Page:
Much of our ‘make-from-scratch’ things like stock and bread fell entirely by the wayside – we ate more pre-prepared stuff in general. But I was busier, made less decisions and organised less. And we still got fed, there was still delicious food and it was good for me to let go in this way and trust the others and let them figure things out so I could concentrate on work and study priorities where they impacted on my ability to do household contributions. I was successful in abdicating adulthood at various points when it was necessary and being supported by my partners in this. It was important and necessary (and hard to do) but worth it.


Chrysalis was a year that I wanted to focus on care, recovery and resilience. It was that for me. I got all of this in so many ways – expected and unexpected. The letting go and simply trusting in my partners and the people around me was a valuable lesson, and one I want to take forward. I still think that my expectations of myself when I read over my planning from the beginning of last year was too demanding, wanting too much of my finite energy, time and skills. That too was a lesson – and I know amongst those I am close to that this I am not alone in this trait. I spent the year re-framing things so as not to beat  myself with sticks. The point is not to punish myself for failing to achieve all the myriad things I wanted, or for forgetting things or cutting corners. Actually the point was to learn that the sky doesn’t fall when you do these things and in some ways, it turns out even better emotionally and in the final results.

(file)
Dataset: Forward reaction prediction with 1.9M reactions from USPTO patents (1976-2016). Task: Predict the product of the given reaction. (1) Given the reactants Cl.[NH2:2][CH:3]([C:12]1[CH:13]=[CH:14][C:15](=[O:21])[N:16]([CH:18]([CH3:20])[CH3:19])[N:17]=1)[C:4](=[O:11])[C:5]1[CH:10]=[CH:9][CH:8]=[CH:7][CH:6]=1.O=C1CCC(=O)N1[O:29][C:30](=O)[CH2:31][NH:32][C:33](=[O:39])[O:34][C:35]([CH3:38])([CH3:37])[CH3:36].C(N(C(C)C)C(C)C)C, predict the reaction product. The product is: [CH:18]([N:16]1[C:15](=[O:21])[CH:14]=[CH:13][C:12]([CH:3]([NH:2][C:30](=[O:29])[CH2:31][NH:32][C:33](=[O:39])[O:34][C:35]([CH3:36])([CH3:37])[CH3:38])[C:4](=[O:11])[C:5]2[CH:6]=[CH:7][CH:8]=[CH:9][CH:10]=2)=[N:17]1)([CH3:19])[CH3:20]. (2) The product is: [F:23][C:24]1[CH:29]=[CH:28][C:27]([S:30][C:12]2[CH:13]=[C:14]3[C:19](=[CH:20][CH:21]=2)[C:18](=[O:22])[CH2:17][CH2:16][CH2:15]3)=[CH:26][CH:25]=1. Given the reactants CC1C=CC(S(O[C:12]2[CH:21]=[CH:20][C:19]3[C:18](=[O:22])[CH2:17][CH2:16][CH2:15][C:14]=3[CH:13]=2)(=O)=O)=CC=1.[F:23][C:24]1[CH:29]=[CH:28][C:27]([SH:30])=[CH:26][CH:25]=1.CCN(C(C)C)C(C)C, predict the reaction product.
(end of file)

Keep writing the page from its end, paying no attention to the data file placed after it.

I am grateful to this theme, it has been a gift and an inward focus that I’ve consistently put energy into. And in all the other ways I achieved what I put in, that was true with this enquiry too. And now with this reflection, I can draw a line  underneath Chrysalis and move on from it’s protective shell. It’s time to move  properly into 2017.

2017 Reading Goals

Time to talk about my reading goals for 2017! My plans are not dramatically different from past years, but I’m tweaking things to work better and trying to be ambitious in what I achieve. However, I am trying to be mindful of doing this in ways that are within reach given I’m heading into my final year of my midwifery degree. Reading is one of the things I do for self-care and stress relief – even when in semester I’ll still read for pleasure. I also find I get a bit stressed and lonely, so I’ve found that joining in with bookclubs and challenges can often be helpful for feeling connected and involved in social things, without having to use up a lot of energy to leave the house.